Palace House Appoints New Chief Executive


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Professor Steven Parissien takes the reins at National Heritage Centre for Horse Racing and Sporting Art

Palace House, The National Heritage Centre for Horseracing and Sporting Art, is delighted to announce the appointment of Professor Steven Parissien, as its new Chief Executive.

Parissien will assume the role in June 2019, taking over from Chris Garibaldi, who is stepping down in order to embark on full-time research at the University of Cambridge.
Beginning in 2010, Garibaldi delivered the ambitious £19m project to create a national gallery of British sporting art – alongside a new national horseracing museum – in the palace Charles II originally built for himself in Newmarket, Suffolk. In its first year (2016), Palace House attracted around 30,000 visitors, was short-listed for the Art Fund Museum of the Year in 2017 and in 2018 became an Arts Council National Portfolio Organisation.
Parissien was Director (and subsequently Chief Executive and Artistic Director) of Compton Verney Art Gallery and Park in Warwickshire from 2009 to November 2018. Since then he has completed a project as a directorial consultant at the Bata Museum in Toronto, Canada.
Under his leadership, Compton Verney saw its visitor numbers soar, whilst the historic manor house and Lancelot ‘Capability’ Brown landscape were extensively restored. Parissien also introduced a series of critically-acclaimed and hugely popular exhibitions including Turner and Constable (2013), Canaletto in Britain (2015), Britain in the Fifties (2016), and the Whistler and Nature (2018). Parissien also introduced a number of commercial initiatives, including a lucrative wedding and corporate hire business. At the same time, Compton Verney’s Education and Learning team developed extensive relations with local schools, children’s centres, care homes and other organisations – enabling under-engaged and under-represented groups to access high-quality artistic experiences on their doorstep.
Parissien was also instrumental in building partnerships with museums, galleries and arts organisations across the UK, whilst also forging strong links with some of the country’s most respected higher education institutions, most notably the Universities of Oxford (whose partnership enabled the re-launch of the Victorian Women’s Library in 2017), Warwick and Coventry. The latter awarded Parissien a Visiting Professorship in 2015.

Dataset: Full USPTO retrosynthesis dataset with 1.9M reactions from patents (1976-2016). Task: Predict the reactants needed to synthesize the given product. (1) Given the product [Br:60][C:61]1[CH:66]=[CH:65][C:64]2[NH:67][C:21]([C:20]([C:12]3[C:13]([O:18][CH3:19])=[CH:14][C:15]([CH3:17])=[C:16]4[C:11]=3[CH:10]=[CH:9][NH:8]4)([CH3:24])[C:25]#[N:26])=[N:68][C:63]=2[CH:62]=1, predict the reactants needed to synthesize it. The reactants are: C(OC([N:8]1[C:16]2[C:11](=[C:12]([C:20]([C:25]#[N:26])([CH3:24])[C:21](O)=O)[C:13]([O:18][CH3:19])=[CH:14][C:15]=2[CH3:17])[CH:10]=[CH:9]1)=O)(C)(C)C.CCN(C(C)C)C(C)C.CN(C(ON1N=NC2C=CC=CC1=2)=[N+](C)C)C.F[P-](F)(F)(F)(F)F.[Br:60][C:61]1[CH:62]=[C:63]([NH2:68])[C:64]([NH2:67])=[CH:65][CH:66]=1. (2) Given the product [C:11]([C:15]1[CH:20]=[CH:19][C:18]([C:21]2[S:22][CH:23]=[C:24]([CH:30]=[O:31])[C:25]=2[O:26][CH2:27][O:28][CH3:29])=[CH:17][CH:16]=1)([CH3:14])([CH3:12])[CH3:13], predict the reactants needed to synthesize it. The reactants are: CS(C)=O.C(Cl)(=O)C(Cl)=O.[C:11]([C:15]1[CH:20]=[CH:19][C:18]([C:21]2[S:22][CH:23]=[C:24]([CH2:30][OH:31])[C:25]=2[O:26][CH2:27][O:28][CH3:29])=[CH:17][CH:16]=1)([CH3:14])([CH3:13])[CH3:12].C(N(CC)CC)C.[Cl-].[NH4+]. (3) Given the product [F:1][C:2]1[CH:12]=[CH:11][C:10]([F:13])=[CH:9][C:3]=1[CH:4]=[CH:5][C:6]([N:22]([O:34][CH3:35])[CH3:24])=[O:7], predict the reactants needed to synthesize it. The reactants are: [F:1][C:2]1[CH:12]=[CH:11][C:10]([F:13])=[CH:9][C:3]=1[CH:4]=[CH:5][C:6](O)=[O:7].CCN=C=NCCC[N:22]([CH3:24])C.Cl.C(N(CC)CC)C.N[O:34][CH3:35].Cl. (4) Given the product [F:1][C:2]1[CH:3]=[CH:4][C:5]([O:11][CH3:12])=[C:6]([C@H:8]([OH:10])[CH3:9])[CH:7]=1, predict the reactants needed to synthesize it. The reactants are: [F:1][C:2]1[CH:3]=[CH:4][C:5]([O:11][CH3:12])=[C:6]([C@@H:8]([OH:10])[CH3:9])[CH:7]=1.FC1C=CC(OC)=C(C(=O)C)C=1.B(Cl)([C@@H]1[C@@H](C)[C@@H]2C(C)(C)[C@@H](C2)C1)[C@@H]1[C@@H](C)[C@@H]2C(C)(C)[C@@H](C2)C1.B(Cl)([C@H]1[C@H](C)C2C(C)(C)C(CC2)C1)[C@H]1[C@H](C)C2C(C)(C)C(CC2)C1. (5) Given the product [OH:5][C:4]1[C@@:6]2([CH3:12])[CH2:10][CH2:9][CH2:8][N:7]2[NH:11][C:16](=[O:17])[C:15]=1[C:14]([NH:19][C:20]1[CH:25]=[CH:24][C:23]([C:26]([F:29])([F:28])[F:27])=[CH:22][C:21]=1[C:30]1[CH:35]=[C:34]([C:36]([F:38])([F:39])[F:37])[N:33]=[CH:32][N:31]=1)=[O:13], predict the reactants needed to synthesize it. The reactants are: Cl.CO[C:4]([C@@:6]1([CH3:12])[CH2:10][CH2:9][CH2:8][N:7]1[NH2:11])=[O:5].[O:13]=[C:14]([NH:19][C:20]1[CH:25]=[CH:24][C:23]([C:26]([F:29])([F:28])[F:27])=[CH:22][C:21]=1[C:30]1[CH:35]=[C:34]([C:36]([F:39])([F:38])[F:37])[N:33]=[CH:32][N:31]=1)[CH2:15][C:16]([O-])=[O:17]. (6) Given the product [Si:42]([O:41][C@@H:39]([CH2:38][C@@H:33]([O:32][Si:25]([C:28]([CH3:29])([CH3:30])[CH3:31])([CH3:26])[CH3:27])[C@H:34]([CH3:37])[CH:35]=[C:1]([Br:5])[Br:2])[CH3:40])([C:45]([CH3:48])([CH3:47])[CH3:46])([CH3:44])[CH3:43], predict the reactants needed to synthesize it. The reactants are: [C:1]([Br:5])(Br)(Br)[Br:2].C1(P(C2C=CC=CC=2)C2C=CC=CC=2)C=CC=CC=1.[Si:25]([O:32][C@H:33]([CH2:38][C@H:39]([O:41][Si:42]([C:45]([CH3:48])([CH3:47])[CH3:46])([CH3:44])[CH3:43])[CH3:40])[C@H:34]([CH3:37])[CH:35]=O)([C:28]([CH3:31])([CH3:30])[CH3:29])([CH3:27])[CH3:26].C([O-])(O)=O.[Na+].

Announcing the appointment of his successor, Mr Garibaldi said: “It has been a true privilege to lead the organisation over the nine years of my tenure and I am extremely proud of what has been achieved over that time by the incredibly dedicated team at Palace House. It has been an honour to have been part of such an exciting project. I am delighted to be handing over to Professor Parissien whose outstanding work at Compton Verney is well known and makes him, in my opinion, the perfect choice. I couldn’t be more pleased that the Board has recruited Steven to take Palace House through the next stage of its extraordinary history and I wish him every success in his new post.”

Rachel Hood, Chair of Trustees said: “I would like to take this opportunity to reiterate the Trustees’ and my sincere thanks for the tremendous job that Chris has done to produce such a brilliant Museum and we all wish him well on his return to academia. We are absolutely thrilled to have recruited Professor Parissien as our new Chief Executive. We looked far and wide for a suitable candidate and are immensely pleased to have persuaded Steven to return from Canada to take forward our ambitions for the organisation.”
Commenting on his appointment Professor Parissien said “I am absolutely delighted to be returning to the UK and taking over the reins from Chris at Palace House. They have achieved a vast amount as an organisation over the past 9 years with him at the helm, and I am incredibly excited to be bringing my experiences at Compton Verney and in the wider museum sector to help lead them in their – and indeed my – ambitions and plans for the future and growth of Palace House, The National Heritage Centre for Horseracing and Sporting Art.”

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